When Democratic presidential candidate Hillary Clinton sat down with the Las Vegas Sun last week to chat with the newspaper’s editors, the first question wasn’t about jobs, gun control or Benghazi.
The first question was about solar.
In a wide-ranging interview with the Sun, Clinton was asked about Nevada regulators’ controversial decision to retroactively cut net-metering rates for rooftop solar in the state.
A few days before Christmas, Nevada utility commissioners unanimously voted to slash net-metering rates and increase monthly service charges for solar-system owners. The rules were retroactively applied to every solar system in the state -- sparking outrage from customers who had invested in PV systems with the expectation that they'd get paid the retail rate.
Leading solar companies swiftly pulled out of Nevada and cut hundreds of jobs.
“The retroactivity piece is extraordinarily problematic,” said Sunrun's policy manager in an interview with GTM. “Nevada essentially baited solar companies into the state, and baited homeowners to go solar, and then switched the rules of the game. It’s the most egregious anti-business, anti-solar decision that we’ve seen promulgated in any state in the country.”
In her conversation with the Sun, Clinton did not offer specific thoughts on how to compensate solar. But she agreed with the solar industry that retroactive cuts are bad for investment and jobs -- and unfair to homeowners.
Las Vegas Sun: You’ve been a supporter of clean energy and, more specifically, solar power. Our Public Utilities Commission dealt a significant blow to the state’s solar future just before Christmas. What are you going to do as president to ensure the future of the solar industry?
Clinton: I know there will be a hearing about this decision in the next few days. I think it's important we give investors certainty and we give consumers choice. We're never going to transition to clean renewable energy if we don't do that.
Just look at the jobs that are being created. Nationwide, 174,000 jobs in the last few years. Here in Nevada, 5,900 jobs -- 3,900 just last year. This is a win-win to move us away from fossil fuels, to diversify the grid, to give homeowners a chance to be empowered to do something about their own energy usage and put people to work.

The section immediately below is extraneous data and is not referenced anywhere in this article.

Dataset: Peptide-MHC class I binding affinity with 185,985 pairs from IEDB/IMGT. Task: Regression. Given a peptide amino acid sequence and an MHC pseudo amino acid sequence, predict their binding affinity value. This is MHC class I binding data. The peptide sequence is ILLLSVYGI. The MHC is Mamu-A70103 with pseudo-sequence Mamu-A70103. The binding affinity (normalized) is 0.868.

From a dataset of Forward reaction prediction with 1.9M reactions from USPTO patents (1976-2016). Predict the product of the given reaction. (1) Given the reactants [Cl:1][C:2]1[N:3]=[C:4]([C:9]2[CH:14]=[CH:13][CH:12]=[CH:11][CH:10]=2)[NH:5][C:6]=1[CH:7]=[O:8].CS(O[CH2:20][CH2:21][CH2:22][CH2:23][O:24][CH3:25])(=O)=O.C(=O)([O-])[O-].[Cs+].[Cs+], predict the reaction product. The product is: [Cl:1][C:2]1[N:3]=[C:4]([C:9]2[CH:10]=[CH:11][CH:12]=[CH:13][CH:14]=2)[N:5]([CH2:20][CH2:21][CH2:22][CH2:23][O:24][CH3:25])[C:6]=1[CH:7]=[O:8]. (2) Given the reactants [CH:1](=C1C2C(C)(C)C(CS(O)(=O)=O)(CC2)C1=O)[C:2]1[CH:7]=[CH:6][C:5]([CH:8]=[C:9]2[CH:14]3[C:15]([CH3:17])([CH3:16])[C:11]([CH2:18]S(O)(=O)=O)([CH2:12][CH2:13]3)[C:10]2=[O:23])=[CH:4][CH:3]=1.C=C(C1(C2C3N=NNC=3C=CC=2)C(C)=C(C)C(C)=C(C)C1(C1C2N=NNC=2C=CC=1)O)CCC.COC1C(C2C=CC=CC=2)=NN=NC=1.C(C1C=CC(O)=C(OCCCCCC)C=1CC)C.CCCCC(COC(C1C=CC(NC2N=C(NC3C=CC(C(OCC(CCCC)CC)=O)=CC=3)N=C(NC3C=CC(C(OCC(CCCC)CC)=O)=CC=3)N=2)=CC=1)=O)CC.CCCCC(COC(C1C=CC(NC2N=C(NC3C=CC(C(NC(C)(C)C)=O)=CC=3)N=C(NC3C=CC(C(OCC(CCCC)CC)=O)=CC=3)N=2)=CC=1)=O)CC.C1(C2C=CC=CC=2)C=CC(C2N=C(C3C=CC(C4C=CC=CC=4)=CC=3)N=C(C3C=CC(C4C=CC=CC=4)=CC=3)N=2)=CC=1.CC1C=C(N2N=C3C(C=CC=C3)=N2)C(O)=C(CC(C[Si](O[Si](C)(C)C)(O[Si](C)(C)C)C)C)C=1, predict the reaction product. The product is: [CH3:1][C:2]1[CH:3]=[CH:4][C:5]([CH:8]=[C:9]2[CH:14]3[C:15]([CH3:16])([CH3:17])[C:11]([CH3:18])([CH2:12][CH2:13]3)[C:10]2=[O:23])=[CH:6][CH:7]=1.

I hope there is a way that this state can figure out a path forward. Every state is somewhat different. Every state has different rules and regulations and investment climates, but I'm absolutely convinced we're going to have to do more solar, more wind and more renewables if we're going to have the kind of future we should.
I don't know all of the public utility rules in Nevada, but certainly people who acted in good faith should be given the benefit of that moving forward. I don't think any change in rules should penalize people who were permitted and encouraged to do what folks have done. They shouldn't see that investment absolutely destroyed. I'm hoping that there can be a sensible recognition of the benefits that this provides and the investments that people have already made.
Nevada's rooftop solar industry exploded in 2015. According to GTM Research's Cory Honeyman, the state was ranked 28th in residential solar installations in 2013. It rose to 14th place in 2014, and then to second place last year. Residential solar volumes grew tenfold from 2014 to 2015.
In recent quarters, 90 percent of those installations were financed through third-party power-purchase agreements. If lower rates apply to those existing contracts -- which were crafted with the assumption that net metering would remain at the retail rate -- some worry about a wave of defaults.
"It would be very unusual for a PUC to force a change in PPA pricing at any point during the term of a PPA. However, this is essentially what the PUCN has done when it voted to retroactively apply new, discriminatory pricing on existing NEM customers," wrote a group of leading venture investors in a letter to state utilities commissioners.
The Nevada Public Utilities Commission is currently reviewing public comments on the rate change. Regulators could issue a final decision this week.
Sign up early for our Solar Summit 2016 in Scottsdale, Arizona. Trevor Houser, the energy policy advisor for Hillary Clinton, will join us to talk about her plan for solar.